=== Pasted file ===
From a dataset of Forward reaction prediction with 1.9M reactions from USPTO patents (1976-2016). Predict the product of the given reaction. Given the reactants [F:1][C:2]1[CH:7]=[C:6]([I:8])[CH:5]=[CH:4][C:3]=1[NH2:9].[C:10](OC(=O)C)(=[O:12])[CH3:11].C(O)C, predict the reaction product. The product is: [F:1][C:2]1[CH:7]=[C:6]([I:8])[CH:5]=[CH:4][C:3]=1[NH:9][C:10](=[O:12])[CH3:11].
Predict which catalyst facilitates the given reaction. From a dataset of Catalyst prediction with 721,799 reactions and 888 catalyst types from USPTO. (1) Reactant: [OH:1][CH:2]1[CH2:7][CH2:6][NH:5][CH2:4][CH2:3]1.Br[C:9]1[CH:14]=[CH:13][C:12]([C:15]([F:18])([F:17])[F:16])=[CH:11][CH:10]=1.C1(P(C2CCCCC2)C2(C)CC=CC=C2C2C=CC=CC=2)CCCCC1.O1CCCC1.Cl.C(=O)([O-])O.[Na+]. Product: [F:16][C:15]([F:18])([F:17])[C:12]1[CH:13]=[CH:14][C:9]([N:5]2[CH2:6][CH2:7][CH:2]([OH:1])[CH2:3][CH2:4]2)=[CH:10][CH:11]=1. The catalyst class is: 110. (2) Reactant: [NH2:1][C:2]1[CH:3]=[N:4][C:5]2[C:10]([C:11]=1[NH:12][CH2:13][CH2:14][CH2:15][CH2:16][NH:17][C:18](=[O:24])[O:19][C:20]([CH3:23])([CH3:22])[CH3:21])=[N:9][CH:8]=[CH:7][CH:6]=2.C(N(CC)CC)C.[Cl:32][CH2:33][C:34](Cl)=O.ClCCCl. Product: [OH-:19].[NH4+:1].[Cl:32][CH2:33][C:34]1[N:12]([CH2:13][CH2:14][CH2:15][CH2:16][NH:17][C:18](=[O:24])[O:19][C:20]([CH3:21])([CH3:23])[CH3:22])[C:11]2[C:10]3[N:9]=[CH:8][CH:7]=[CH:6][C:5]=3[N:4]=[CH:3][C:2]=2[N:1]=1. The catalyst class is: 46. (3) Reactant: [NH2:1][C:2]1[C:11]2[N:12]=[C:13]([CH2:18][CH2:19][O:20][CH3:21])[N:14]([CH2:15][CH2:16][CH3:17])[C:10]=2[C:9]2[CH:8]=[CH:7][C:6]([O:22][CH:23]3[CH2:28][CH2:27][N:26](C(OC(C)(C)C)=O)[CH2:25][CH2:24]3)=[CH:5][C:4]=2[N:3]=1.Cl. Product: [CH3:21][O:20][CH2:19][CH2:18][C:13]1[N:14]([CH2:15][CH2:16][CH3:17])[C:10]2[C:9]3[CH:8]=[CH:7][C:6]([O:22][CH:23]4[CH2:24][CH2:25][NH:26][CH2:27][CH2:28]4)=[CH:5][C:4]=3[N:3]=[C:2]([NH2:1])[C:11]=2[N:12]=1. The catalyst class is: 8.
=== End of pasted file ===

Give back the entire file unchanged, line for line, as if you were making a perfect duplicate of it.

From a dataset of Forward reaction prediction with 1.9M reactions from USPTO patents (1976-2016). Predict the product of the given reaction. Given the reactants [F:1][C:2]1[CH:7]=[C:6]([I:8])[CH:5]=[CH:4][C:3]=1[NH2:9].[C:10](OC(=O)C)(=[O:12])[CH3:11].C(O)C, predict the reaction product. The product is: [F:1][C:2]1[CH:7]=[C:6]([I:8])[CH:5]=[CH:4][C:3]=1[NH:9][C:10](=[O:12])[CH3:11].
Predict which catalyst facilitates the given reaction. From a dataset of Catalyst prediction with 721,799 reactions and 888 catalyst types from USPTO. (1) Reactant: [OH:1][CH:2]1[CH2:7][CH2:6][NH:5][CH2:4][CH2:3]1.Br[C:9]1[CH:14]=[CH:13][C:12]([C:15]([F:18])([F:17])[F:16])=[CH:11][CH:10]=1.C1(P(C2CCCCC2)C2(C)CC=CC=C2C2C=CC=CC=2)CCCCC1.O1CCCC1.Cl.C(=O)([O-])O.[Na+]. Product: [F:16][C:15]([F:18])([F:17])[C:12]1[CH:13]=[CH:14][C:9]([N:5]2[CH2:6][CH2:7][CH:2]([OH:1])[CH2:3][CH2:4]2)=[CH:10][CH:11]=1. The catalyst class is: 110. (2) Reactant: [NH2:1][C:2]1[CH:3]=[N:4][C:5]2[C:10]([C:11]=1[NH:12][CH2:13][CH2:14][CH2:15][CH2:16][NH:17][C:18](=[O:24])[O:19][C:20]([CH3:23])([CH3:22])[CH3:21])=[N:9][CH:8]=[CH:7][CH:6]=2.C(N(CC)CC)C.[Cl:32][CH2:33][C:34](Cl)=O.ClCCCl. Product: [OH-:19].[NH4+:1].[Cl:32][CH2:33][C:34]1[N:12]([CH2:13][CH2:14][CH2:15][CH2:16][NH:17][C:18](=[O:24])[O:19][C:20]([CH3:21])([CH3:23])[CH3:22])[C:11]2[C:10]3[N:9]=[CH:8][CH:7]=[CH:6][C:5]=3[N:4]=[CH:3][C:2]=2[N:1]=1. The catalyst class is: 46. (3) Reactant: [NH2:1][C:2]1[C:11]2[N:12]=[C:13]([CH2:18][CH2:19][O:20][CH3:21])[N:14]([CH2:15][CH2:16][CH3:17])[C:10]=2[C:9]2[CH:8]=[CH:7][C:6]([O:22][CH:23]3[CH2:28][CH2:27][N:26](C(OC(C)(C)C)=O)[CH2:25][CH2:24]3)=[CH:5][C:4]=2[N:3]=1.Cl. Product: [CH3:21][O:20][CH2:19][CH2:18][C:13]1[N:14]([CH2:15][CH2:16][CH3:17])[C:10]2[C:9]3[CH:8]=[CH:7][C:6]([O:22][CH:23]4[CH2:24][CH2:25][NH:26][CH2:27][CH2:28]4)=[CH:5][C:4]=3[N:3]=[C:2]([NH2:1])[C:11]=2[N:12]=1. The catalyst class is: 8.